Dancing on the Grave True Crime Documentary Review, How to Ruin a Perfectly Heinous Story

I find myself struggling to find the right true crime documentary for me these days. Usually when I find one I really like it’s a complete surprise. Missing Kenley popped up out of nowhere on Amazon and it’s easily one of my favorites. Another recent joy was the documentary Relentless which might slip into a future top 25 list.

I didn’t have particularly high expectations for Dancing on the Grave. That’s okay. Not everything needs to be a legendary film or series. All I wanted to do was be entertained. After one of the four parts, I was ready to shut it off.

Yes, it was hard to work and follow certain parts of the story because about 20% wasn’t in English. But that wasn’t my problem. The documentary started off so scrambled I had no idea what was going on. I stuck with it. The episodes are all less than 40 minutes long. At the end of the second episode we finally get the details of the horrific crime. Halfway through, the documentary finally seems to begin.

It wasn’t bloodlust or the desire to see someone harmed. The pacing of this documentary is what was truly awful. The first episode needed to end with details of the crime. Do I spoil it for you? Since I’m not going to recommend this one, why not? A man has allegedly buried his wife alive and there is evidence she woke up while in the coffin he buried her in.

How Dancing on the Grave should have told its story

Dancing on the Grave wasted far too much time giving us background on the people involved. Because this takes place in India, there are some cultural points which may not have been the easiest to understand. In some instances, I don’t think it was all needed in the first place.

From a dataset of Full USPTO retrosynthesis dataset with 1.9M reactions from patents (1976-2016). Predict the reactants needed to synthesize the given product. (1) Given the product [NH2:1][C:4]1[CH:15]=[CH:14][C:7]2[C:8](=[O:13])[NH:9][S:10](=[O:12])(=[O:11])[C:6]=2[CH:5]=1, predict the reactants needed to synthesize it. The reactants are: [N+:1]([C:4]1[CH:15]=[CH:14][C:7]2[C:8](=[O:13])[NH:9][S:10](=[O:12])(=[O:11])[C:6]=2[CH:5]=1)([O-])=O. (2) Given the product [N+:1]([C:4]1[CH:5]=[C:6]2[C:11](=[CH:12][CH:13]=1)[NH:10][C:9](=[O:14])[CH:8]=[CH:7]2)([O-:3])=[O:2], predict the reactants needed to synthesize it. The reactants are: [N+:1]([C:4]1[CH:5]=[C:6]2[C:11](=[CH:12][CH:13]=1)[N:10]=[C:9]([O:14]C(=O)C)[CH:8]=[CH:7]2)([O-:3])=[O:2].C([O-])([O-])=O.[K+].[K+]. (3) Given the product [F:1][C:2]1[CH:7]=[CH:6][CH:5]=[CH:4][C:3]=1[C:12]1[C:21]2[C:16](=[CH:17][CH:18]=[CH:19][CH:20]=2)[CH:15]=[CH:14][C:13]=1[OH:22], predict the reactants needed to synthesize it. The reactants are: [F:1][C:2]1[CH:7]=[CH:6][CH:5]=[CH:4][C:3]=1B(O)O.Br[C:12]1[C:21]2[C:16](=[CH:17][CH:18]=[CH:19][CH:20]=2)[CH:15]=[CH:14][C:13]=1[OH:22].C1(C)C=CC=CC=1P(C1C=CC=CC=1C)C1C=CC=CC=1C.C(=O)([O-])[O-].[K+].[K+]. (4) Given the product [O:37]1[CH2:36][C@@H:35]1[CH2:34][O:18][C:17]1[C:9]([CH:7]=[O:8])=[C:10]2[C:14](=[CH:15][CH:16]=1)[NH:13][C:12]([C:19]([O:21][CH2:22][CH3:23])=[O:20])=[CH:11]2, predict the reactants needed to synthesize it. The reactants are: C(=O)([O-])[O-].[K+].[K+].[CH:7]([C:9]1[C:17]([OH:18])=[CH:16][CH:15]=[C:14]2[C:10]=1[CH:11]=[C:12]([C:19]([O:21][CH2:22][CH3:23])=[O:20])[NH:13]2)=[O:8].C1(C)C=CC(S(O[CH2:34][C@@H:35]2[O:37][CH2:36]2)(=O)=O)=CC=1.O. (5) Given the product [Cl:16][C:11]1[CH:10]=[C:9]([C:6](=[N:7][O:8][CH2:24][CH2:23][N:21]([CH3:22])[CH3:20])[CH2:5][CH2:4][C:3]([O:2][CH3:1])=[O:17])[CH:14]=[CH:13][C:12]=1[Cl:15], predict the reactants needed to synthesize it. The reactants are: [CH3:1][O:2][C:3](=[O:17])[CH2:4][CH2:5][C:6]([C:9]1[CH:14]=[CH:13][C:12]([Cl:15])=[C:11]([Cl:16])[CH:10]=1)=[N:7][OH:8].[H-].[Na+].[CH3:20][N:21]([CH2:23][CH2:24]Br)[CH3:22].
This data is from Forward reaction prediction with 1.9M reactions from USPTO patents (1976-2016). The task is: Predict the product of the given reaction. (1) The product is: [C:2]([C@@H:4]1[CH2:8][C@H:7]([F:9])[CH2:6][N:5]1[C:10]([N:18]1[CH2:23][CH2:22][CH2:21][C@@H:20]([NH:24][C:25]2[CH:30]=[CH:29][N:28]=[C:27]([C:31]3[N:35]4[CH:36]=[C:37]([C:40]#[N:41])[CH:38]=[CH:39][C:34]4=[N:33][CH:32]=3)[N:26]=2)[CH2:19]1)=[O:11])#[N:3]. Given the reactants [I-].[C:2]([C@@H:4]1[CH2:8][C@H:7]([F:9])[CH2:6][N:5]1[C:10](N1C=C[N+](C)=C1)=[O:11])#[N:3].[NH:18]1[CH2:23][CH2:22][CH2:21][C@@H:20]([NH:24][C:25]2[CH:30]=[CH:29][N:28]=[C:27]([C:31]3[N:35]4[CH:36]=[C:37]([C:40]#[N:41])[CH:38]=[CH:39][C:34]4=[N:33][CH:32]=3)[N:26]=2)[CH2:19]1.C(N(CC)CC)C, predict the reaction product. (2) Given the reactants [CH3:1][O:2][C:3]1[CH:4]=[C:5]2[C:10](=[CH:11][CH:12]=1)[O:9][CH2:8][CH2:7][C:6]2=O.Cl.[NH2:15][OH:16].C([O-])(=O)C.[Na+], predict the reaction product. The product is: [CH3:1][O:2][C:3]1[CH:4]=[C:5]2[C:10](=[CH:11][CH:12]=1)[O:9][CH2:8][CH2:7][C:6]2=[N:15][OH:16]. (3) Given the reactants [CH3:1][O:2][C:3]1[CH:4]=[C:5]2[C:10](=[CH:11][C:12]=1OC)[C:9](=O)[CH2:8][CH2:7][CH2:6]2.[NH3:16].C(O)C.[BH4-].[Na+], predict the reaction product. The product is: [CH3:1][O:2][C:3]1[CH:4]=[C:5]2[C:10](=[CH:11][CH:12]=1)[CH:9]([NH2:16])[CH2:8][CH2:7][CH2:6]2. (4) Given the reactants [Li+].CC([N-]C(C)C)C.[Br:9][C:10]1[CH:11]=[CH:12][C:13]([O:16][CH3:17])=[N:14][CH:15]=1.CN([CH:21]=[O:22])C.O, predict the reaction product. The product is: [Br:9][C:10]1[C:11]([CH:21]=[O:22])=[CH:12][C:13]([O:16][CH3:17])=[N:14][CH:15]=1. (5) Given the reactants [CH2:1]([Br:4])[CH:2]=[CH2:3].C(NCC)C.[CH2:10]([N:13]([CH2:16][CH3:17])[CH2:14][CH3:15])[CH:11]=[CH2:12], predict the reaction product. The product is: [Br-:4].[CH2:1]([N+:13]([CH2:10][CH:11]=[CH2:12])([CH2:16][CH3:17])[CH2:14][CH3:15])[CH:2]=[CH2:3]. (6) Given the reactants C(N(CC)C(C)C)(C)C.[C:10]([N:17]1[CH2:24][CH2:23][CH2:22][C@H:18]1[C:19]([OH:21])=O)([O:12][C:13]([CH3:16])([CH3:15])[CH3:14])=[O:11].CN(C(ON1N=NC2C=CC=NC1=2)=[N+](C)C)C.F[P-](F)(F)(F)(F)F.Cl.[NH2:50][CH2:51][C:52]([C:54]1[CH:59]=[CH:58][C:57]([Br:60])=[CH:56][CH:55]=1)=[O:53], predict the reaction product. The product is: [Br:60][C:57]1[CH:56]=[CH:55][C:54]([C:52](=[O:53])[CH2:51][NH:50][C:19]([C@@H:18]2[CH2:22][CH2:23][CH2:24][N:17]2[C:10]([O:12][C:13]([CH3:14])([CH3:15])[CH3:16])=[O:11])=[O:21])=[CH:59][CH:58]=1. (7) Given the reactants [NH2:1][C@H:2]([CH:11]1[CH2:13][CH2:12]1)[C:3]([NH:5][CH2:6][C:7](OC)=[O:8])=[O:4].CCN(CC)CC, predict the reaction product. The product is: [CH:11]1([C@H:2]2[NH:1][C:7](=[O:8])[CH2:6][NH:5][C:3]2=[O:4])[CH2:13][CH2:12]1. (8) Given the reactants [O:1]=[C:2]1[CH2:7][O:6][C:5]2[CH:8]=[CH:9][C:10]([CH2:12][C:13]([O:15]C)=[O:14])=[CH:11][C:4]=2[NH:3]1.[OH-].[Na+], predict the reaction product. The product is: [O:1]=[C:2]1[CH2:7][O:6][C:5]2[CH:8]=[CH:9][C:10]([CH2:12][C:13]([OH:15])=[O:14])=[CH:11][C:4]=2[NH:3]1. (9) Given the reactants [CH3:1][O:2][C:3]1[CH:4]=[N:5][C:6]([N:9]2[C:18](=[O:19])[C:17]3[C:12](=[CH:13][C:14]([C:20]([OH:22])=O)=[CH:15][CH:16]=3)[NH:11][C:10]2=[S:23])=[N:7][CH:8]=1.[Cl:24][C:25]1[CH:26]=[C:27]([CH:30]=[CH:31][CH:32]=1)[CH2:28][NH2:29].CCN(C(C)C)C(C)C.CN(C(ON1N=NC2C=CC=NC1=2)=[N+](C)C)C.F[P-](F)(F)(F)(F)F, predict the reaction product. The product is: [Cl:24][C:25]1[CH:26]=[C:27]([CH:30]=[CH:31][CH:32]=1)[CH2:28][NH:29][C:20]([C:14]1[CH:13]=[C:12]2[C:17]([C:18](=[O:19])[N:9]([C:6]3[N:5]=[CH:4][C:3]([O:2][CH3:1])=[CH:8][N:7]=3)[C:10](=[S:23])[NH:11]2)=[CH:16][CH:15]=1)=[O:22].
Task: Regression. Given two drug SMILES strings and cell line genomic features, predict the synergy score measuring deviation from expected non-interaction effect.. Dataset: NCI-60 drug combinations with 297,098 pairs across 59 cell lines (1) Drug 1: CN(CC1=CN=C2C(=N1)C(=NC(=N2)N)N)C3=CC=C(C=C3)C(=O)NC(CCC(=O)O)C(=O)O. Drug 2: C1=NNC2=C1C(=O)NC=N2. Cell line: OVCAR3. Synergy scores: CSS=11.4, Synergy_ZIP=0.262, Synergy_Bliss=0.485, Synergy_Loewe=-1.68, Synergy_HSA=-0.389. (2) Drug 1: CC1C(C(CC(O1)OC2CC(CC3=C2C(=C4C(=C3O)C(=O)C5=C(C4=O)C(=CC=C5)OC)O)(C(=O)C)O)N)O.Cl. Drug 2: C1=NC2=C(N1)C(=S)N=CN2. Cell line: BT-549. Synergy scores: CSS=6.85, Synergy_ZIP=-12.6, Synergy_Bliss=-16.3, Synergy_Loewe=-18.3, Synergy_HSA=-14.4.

It’s abundantly clear from the onset who the accused murderer is and who his victim will become. Too much time is wasted setting up instead of digging the hooks right into what actually happened. I find the best true crime documentaries start with the evil. Because this is a solved case according to the courts, why spend too much time trying to mask it?

Dancing on the Grave avoids the inevitable reveal of the crime’s details. It nearly had me shutting it off. I probably would have if the episodes were longer. Not until I actually found out about what had transpired did I have even the slightest bit of interest in continuing this one. It pulled me in immediately after. Unfortunately, it was a little too late for me to really appreciate this documentary.

Sometimes when watching a true crime documentary you have to really feel it from the start. Finally having an interest when it’s halfway done will not save even the best-produced film.

This documentary should have been far more about the two sides. The victim, Shakereh Khaleeli, and her killer, Murali Manohar Mishra aka Swami Shraddhanand, were married and in a relationship the society and her family didn’t accept. One was a Muslim and one was a Hindu. She even left her family for the relationship only for someone to kill her. Swami’s claims of innocence are actually quite fascinating as he admits to burying her but says he found her dead and makes his own accusations against others. This was a true crime documentary that should’ve worked. It just didn’t because of all of the wasted time.

Overall Score: 3 out of 10

I knew this documentary could never get more than about a 5 rating midway through the first episode. It failed to grab my attention. Sometimes you shouldn’t sit on the twist. Get it out of the way right away. I think this could have completely altered how I felt about it. Instead, I feel like an hour of my time was wasted.

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